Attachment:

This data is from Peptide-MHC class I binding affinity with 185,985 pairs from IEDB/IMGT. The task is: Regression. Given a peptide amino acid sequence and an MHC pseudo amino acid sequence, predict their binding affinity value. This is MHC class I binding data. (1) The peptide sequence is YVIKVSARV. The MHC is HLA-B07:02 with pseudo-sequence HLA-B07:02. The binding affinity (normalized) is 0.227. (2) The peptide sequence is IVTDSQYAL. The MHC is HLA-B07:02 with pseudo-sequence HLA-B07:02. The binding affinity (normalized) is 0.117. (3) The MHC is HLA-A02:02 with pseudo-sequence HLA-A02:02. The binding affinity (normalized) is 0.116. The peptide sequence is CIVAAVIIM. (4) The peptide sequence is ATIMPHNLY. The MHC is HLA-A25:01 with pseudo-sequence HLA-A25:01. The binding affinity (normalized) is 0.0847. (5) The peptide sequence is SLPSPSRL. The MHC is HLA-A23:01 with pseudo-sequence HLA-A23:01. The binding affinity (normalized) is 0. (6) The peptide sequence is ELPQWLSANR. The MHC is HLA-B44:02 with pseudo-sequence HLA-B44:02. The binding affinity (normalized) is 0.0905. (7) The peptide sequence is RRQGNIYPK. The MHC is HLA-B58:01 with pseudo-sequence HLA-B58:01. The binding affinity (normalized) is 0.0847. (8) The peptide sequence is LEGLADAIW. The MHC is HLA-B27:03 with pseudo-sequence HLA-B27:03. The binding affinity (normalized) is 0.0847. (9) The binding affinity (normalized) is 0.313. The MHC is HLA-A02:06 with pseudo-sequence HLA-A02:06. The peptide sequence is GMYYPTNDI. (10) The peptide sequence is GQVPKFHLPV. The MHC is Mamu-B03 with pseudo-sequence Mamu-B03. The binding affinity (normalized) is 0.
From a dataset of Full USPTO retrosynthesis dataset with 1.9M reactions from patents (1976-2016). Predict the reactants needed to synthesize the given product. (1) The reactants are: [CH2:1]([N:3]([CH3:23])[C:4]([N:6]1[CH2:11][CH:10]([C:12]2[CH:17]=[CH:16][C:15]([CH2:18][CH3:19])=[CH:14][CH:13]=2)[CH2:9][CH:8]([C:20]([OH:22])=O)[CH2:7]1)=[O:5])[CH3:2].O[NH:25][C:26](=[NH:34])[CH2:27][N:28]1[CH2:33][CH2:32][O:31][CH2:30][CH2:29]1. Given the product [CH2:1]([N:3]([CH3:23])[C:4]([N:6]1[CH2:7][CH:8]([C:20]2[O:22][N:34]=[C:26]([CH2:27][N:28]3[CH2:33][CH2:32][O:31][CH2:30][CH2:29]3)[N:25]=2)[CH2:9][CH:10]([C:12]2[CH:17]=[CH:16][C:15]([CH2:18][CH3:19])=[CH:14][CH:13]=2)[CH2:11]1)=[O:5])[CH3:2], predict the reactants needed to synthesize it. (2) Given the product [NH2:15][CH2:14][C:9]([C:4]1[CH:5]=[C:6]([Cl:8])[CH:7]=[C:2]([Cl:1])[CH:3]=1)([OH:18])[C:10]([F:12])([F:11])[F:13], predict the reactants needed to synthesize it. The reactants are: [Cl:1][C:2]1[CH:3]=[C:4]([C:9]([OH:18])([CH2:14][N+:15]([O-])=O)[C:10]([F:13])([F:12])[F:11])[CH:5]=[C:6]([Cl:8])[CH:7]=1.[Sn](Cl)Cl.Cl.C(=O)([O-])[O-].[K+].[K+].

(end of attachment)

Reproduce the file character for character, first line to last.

This data is from Peptide-MHC class I binding affinity with 185,985 pairs from IEDB/IMGT. The task is: Regression. Given a peptide amino acid sequence and an MHC pseudo amino acid sequence, predict their binding affinity value. This is MHC class I binding data. (1) The peptide sequence is YVIKVSARV. The MHC is HLA-B07:02 with pseudo-sequence HLA-B07:02. The binding affinity (normalized) is 0.227. (2) The peptide sequence is IVTDSQYAL. The MHC is HLA-B07:02 with pseudo-sequence HLA-B07:02. The binding affinity (normalized) is 0.117. (3) The MHC is HLA-A02:02 with pseudo-sequence HLA-A02:02. The binding affinity (normalized) is 0.116. The peptide sequence is CIVAAVIIM. (4) The peptide sequence is ATIMPHNLY. The MHC is HLA-A25:01 with pseudo-sequence HLA-A25:01. The binding affinity (normalized) is 0.0847. (5) The peptide sequence is SLPSPSRL. The MHC is HLA-A23:01 with pseudo-sequence HLA-A23:01. The binding affinity (normalized) is 0. (6) The peptide sequence is ELPQWLSANR. The MHC is HLA-B44:02 with pseudo-sequence HLA-B44:02. The binding affinity (normalized) is 0.0905. (7) The peptide sequence is RRQGNIYPK. The MHC is HLA-B58:01 with pseudo-sequence HLA-B58:01. The binding affinity (normalized) is 0.0847. (8) The peptide sequence is LEGLADAIW. The MHC is HLA-B27:03 with pseudo-sequence HLA-B27:03. The binding affinity (normalized) is 0.0847. (9) The binding affinity (normalized) is 0.313. The MHC is HLA-A02:06 with pseudo-sequence HLA-A02:06. The peptide sequence is GMYYPTNDI. (10) The peptide sequence is GQVPKFHLPV. The MHC is Mamu-B03 with pseudo-sequence Mamu-B03. The binding affinity (normalized) is 0.
From a dataset of Full USPTO retrosynthesis dataset with 1.9M reactions from patents (1976-2016). Predict the reactants needed to synthesize the given product. (1) The reactants are: [CH2:1]([N:3]([CH3:23])[C:4]([N:6]1[CH2:11][CH:10]([C:12]2[CH:17]=[CH:16][C:15]([CH2:18][CH3:19])=[CH:14][CH:13]=2)[CH2:9][CH:8]([C:20]([OH:22])=O)[CH2:7]1)=[O:5])[CH3:2].O[NH:25][C:26](=[NH:34])[CH2:27][N:28]1[CH2:33][CH2:32][O:31][CH2:30][CH2:29]1. Given the product [CH2:1]([N:3]([CH3:23])[C:4]([N:6]1[CH2:7][CH:8]([C:20]2[O:22][N:34]=[C:26]([CH2:27][N:28]3[CH2:33][CH2:32][O:31][CH2:30][CH2:29]3)[N:25]=2)[CH2:9][CH:10]([C:12]2[CH:17]=[CH:16][C:15]([CH2:18][CH3:19])=[CH:14][CH:13]=2)[CH2:11]1)=[O:5])[CH3:2], predict the reactants needed to synthesize it. (2) Given the product [NH2:15][CH2:14][C:9]([C:4]1[CH:5]=[C:6]([Cl:8])[CH:7]=[C:2]([Cl:1])[CH:3]=1)([OH:18])[C:10]([F:12])([F:11])[F:13], predict the reactants needed to synthesize it. The reactants are: [Cl:1][C:2]1[CH:3]=[C:4]([C:9]([OH:18])([CH2:14][N+:15]([O-])=O)[C:10]([F:13])([F:12])[F:11])[CH:5]=[C:6]([Cl:8])[CH:7]=1.[Sn](Cl)Cl.Cl.C(=O)([O-])[O-].[K+].[K+].